Freshly grated nutmeg offers a more delicate flavor and aromatic scent than the preground variety. The eggs in both the base and the meringue are cooked, so food safety shouldn't be a concern.
- Total Time:
- Servings: 18
Photography: Bryan Gardner
Source: Martha Stewart Living, December/January December/January 2015
- 6 large egg yolks, plus 2 large whites
- 3/4 cup sugar
- 3 cups whole milk
- Large pinch of coarse salt
- 1 cup heavy cream
- 2 ounces bourbon, such as Michter's or Maker's Mark
- 2 ounces dark rum, such as Appleton Estate
- 1 ounce cognac
- Unsweetened freshly whipped cream, for serving
- Freshly grated nutmeg, for serving
In a medium heatproof bowl, whisk egg yolks and 1/2 cup sugar until pale yellow and thick, about 2 minutes. In a medium saucepan, bring milk and salt to a bare simmer. Whisking constantly, slowly pour hot milk mixture into yolk mixture.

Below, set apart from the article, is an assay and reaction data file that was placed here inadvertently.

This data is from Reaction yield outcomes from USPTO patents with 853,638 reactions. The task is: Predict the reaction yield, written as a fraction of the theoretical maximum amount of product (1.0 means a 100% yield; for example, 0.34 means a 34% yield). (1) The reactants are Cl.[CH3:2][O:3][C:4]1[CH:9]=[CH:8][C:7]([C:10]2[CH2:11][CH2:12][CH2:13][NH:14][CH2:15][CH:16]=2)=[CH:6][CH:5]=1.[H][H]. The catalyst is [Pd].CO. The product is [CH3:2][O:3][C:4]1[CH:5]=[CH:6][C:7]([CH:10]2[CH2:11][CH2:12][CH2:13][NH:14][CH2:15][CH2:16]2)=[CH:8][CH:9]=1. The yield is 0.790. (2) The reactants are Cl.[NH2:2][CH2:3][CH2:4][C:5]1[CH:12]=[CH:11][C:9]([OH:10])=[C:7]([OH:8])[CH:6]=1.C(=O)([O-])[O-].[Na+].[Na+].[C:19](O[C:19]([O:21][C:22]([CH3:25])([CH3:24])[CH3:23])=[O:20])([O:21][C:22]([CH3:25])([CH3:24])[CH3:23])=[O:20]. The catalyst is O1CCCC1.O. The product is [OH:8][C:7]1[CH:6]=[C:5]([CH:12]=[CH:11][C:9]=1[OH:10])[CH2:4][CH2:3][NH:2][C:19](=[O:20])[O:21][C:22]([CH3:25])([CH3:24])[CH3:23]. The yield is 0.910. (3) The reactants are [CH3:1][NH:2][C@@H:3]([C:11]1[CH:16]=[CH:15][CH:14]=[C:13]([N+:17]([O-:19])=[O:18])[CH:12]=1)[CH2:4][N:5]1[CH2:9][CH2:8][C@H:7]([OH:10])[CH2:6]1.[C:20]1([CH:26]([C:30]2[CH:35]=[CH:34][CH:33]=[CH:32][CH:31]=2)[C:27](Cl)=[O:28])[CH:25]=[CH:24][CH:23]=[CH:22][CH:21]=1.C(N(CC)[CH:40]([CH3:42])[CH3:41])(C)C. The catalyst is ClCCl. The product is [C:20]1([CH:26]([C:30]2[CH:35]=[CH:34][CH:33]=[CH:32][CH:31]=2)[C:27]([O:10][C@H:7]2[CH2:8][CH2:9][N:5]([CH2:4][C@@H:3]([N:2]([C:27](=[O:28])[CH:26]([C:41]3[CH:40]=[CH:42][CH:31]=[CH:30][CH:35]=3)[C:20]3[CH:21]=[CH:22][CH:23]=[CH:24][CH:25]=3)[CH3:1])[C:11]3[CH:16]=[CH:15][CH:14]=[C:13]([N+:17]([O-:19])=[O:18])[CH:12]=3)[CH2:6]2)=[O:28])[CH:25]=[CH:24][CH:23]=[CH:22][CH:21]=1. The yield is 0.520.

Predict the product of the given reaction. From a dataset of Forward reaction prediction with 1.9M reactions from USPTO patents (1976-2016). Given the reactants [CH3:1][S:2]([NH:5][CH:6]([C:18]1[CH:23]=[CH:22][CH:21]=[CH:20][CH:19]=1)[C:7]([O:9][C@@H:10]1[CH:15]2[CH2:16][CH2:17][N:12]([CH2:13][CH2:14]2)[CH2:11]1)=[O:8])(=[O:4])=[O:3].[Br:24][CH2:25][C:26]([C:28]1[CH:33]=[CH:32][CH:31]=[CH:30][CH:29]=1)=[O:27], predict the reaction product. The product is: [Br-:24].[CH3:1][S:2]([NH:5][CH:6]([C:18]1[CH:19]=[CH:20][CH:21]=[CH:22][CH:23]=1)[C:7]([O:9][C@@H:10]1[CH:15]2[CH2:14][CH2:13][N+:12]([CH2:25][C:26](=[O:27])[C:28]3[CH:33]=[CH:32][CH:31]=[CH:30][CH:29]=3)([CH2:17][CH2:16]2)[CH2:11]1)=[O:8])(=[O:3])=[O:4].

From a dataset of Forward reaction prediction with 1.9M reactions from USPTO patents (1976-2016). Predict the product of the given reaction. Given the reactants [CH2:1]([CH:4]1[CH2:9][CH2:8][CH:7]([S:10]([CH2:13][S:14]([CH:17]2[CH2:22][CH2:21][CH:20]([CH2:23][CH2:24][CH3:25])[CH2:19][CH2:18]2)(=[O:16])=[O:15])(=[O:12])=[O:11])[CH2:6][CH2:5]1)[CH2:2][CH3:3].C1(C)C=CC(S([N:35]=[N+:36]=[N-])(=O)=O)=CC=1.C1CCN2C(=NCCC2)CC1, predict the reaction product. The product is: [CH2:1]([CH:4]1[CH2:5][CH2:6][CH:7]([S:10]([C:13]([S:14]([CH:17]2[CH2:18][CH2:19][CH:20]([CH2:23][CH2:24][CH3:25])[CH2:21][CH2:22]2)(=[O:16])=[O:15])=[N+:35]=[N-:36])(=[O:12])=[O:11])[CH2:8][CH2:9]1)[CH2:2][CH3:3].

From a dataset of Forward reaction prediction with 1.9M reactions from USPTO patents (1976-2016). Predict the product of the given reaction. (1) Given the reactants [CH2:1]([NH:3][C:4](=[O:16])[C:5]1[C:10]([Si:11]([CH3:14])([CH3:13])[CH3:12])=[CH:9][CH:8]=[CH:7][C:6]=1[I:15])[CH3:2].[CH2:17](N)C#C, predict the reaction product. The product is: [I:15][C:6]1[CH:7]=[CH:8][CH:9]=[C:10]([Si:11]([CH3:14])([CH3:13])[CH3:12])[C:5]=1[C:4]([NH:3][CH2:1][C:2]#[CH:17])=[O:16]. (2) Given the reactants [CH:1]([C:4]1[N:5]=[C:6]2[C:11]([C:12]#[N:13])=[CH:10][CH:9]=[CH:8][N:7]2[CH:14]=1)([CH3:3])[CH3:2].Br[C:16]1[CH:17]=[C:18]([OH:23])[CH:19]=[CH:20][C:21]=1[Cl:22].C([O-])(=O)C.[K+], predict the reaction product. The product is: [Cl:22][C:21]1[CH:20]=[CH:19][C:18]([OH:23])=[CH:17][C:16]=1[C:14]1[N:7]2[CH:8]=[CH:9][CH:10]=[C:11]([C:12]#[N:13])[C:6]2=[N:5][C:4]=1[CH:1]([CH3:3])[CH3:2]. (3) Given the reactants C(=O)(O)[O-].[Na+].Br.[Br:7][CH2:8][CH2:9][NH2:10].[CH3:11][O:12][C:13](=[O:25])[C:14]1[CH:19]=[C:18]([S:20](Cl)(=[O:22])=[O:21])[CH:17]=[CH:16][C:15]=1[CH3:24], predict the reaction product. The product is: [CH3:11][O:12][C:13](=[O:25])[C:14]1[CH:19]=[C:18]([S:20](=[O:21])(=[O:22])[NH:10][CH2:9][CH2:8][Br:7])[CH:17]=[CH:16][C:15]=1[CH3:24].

Pour yolk mixture back into saucepan. Cook over medium heat, stirring constantly with a wooden spoon, until mixture is just thick enough to coat back of spoon and hold a line drawn by your finger, 3 to 5 minutes.
Pour mixture through a fine-mesh sieve into a large bowl; discard solids. Let cool, stirring occasionally, about 20 minutes. Add cream, bourbon, rum, and cognac; cover and refrigerate overnight.
Whisk remaining 1/4 cup sugar and egg whites in a heatproof mixer bowl set over (not in) a pan of simmering water. Whisk until sugar is dissolved and mixture is warm (it should feel smooth between your fingers), 2 to 3 minutes. (For fully cooked eggs, a thermometer inserted into meringue should register 160 degrees.) Remove from heat. With a mixer on high speed, beat until stiff peaks form, about 5 minutes. Fold into eggnog.
Pour into glasses (or a punch bowl); top with a dollop of whipped cream and sprinkle with nutmeg.